Sealing Air Leaks at Home for Year-Round Savings
Before you think about replacing your HVAC system, conduct a thorough inspection of your home’s insulation and air leaks. Even if you need a new heating and cooling unit due to old age and disrepair, improving insulation and finding and sealing the holes in its shell may allow you to lessen the need for a larger unit.
Air Sealing Benefits
When Pacific Air Systems technicians arrive to inspect your home for a new HVAC unit, they will measure your home and calculate the proper size equipment. If you have a sealed home with good insulation, we may recommend a smaller unit, which could say you time and money.
In addition to saving on a new HVAC unit, sealing air leaks in your ducts and around your home can save you around 30% off your heating and cooling bill, amounting to hundreds of dollars savings every year!
Sealing and insulating can also help:
- reduce outside noise
- keep critters out
- reduce the amount of dust and pollen
- improve humidification levels
- reduce the risk of ice dams
Warning: if you do make major changes to your home’s insulation, make sure you consult with a professional HVAC contractor to determine if your have the right amount of ventilation for your combustion gases. This is often required by cities and utilities. There is a danger of compromising your indoor air quality and safety by having a home that is too tight.
Finding Air Leaks
Before you grab the caulk gun, you’ll want to find your air leaks first. Here is a map of the common air leaks found in home:
Here are the first places you should check for air leaks:
- Doors and windows
- Where utilities like pipes and wires enter the home
- HVAC Ductwork
- Fireplace flues
- Attic and attic doors
Checking for Air Leaks
It’s best to check for air leaks on a windy day when air is pushing up against your home. Start your inspection by going around your home and conducting a visual inspection. Use post-it notes or something else to mark the locations where you suspect an air leak.
To test for air leaks, you can try a couple of different methods and find the best one for you:
- Use your hand with a little water on it to “feel” the air leaks. If you feel cold air on your hand, you have an air leak.
- Use a thin piece of toilet paper and observe how the paper moves when you hold it up to air leak prone areas.
- Light an incense stick and watch the smoke. If the smoke begins to swirl and behave erratically, you have an air leak.
Sealing Air Leaks
Use one or more of the methods above to detect air leaks in your ductwork. If you think your ducts are leaking a large amount of air, it may be a good idea to seal all the cracks and seams that you can access.
Although you may think duct tape would be a good product to use on ducts, it’s not! Instead, use mastic sealant or aluminum foil tape to seal your ductwork. Make sure you wear old clothing if you use mastic sealant. And remember to clean and prep the surface before applying any tape or mastic.
Air Sealing with Caulk:
After going around the inside of your home checking for air leaks and outside of the perimeter of your home looking for cracks and gaps, you’re ready to apply the caulk.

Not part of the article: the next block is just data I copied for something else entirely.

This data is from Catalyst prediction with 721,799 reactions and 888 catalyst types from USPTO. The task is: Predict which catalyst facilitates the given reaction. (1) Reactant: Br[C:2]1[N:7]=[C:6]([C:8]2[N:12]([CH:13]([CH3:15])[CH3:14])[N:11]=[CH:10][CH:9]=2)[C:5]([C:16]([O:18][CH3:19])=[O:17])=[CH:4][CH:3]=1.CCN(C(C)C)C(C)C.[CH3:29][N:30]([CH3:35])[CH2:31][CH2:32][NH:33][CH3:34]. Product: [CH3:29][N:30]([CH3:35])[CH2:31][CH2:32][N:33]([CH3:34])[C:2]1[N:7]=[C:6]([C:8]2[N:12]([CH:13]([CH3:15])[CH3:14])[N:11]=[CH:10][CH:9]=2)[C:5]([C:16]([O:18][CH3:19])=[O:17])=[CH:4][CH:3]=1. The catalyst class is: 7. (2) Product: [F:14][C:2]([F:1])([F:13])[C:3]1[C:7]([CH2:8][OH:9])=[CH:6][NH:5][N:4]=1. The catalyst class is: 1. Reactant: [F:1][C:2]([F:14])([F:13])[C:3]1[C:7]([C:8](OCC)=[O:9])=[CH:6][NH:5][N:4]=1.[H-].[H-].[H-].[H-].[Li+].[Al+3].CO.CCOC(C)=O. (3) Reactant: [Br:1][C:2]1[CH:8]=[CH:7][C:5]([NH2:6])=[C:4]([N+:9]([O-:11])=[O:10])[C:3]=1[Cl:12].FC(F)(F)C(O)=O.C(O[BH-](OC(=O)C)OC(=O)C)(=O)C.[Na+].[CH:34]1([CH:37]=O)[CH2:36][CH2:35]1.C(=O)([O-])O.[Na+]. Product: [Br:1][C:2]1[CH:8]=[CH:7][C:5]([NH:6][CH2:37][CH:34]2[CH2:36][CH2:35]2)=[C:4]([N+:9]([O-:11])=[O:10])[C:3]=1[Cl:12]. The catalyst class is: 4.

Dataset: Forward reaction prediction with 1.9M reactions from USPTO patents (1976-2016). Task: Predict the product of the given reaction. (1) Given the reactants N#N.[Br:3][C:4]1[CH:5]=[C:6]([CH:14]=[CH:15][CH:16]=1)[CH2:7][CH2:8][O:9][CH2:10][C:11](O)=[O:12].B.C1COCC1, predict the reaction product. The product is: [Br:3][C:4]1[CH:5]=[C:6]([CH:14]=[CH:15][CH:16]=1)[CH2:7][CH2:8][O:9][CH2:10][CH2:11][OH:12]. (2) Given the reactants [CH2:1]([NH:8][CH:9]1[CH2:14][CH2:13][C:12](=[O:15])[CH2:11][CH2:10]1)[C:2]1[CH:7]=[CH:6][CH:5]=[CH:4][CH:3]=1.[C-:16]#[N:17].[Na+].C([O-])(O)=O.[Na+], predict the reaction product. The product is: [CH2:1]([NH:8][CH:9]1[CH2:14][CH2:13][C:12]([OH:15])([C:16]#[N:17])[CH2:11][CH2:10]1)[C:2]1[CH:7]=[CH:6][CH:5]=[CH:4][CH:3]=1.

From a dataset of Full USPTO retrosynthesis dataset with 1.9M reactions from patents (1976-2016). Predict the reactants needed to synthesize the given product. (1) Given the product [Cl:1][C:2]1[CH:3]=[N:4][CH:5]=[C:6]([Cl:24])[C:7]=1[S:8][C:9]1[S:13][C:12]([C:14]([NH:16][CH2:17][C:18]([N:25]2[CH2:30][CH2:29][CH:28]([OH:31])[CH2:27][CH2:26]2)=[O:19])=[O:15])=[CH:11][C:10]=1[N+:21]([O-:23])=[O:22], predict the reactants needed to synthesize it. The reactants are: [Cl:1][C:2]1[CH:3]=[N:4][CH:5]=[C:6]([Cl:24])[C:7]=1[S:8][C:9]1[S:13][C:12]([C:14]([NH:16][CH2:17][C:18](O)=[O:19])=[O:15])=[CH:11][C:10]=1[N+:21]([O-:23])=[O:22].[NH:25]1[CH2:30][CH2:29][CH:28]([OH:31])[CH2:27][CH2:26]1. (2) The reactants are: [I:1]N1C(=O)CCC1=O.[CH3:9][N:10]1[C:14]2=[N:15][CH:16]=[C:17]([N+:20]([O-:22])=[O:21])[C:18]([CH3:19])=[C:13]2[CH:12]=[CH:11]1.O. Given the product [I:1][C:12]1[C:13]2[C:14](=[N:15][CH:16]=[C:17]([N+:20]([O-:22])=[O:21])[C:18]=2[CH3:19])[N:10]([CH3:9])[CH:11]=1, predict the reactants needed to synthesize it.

If the crack you are trying to seal is larger than 1/4 inch, use expandable foam spray instead!
How to Caulk Doors and Windows
Materials: weatherproof caulk (click here for a caulk buying guide), a caulk gun (caulk tubes are for smaller projects), box cutter, old clothing, soap and water, and a cloth.
1. Chip away old caulk and clean the surface with a damp, soapy cloth. Make sure the surface is completely dry before moving on to step 2.
2. Carefully cut the tip off of your caulk tube near the end and poke a hole in the tip using a wire hanger or nail. Place the tube in the caulk gun and use the trigger handle to apply pressure.
3. To achieve a finished look to your caulking job, watch this video:
4. Fill all the cracks and gaps that you can find around your doors and windows. Use a damp finger or the Caulk Easy Spray used in the video above to smooth out your stream of caulk.
Watch this video for more tips on sealing air leaks in windows and doors:
Weatherstripping Doors and Windows
You may also use weatherstripping, a long rubber strip with adhesive, to seal air leak in your doors and windows. Similar steps apply:
1. Clean and prep the surface.
2. Double-check your measurements before cutting.
3. Test your job for air leaks using an incense stick or the dollar bill test: if you close your door or window on a dollar bill, you shouldn’t be able to remove it without opening the closed door/window.
Fortunately or unfortunately, the majority of your home’s ductwork is inaccessible, hidden behind walls and ceilings. You may be able to seal a lot of air leaks, but you won’t get them all without a professional solution.
This is where Aeroseal Duct Sealing comes in. Aeroseal is a noninvasive, nontoxic technology that seals ductwork from the inside. The sealant comes with a 10 year warranty and can seal the whole duct system in under an hour.
Watch this This Old House video to learn how Aeroseal works:
To keep you home safe and your energy bills low, check out our other blog articles:
- HVAC FAQs
- Heat Pump or Furnace? Or Both? | Hybrid Heating Systems
- Outdoor Home Maintenance Checklist
- DIY Furnace Tune-Up/Maintenance
- Frightening Furnace Noises: Boom, Rattle, Pop!
- Duct Hunt: Ductwork Problems and How to Fix Them
For professional duct sealing solutions in the Tacoma/Lakewood area, call Pacific Air Systems at 253.292.3995 for 24/7 service!
Since 1984, we’ve been proudly serving our communities in Federal Way, Graham, Spanaway, University Place, Steilacoom, Sumner, Lakewood, Puyallup, Tacoma and Gig Harbor.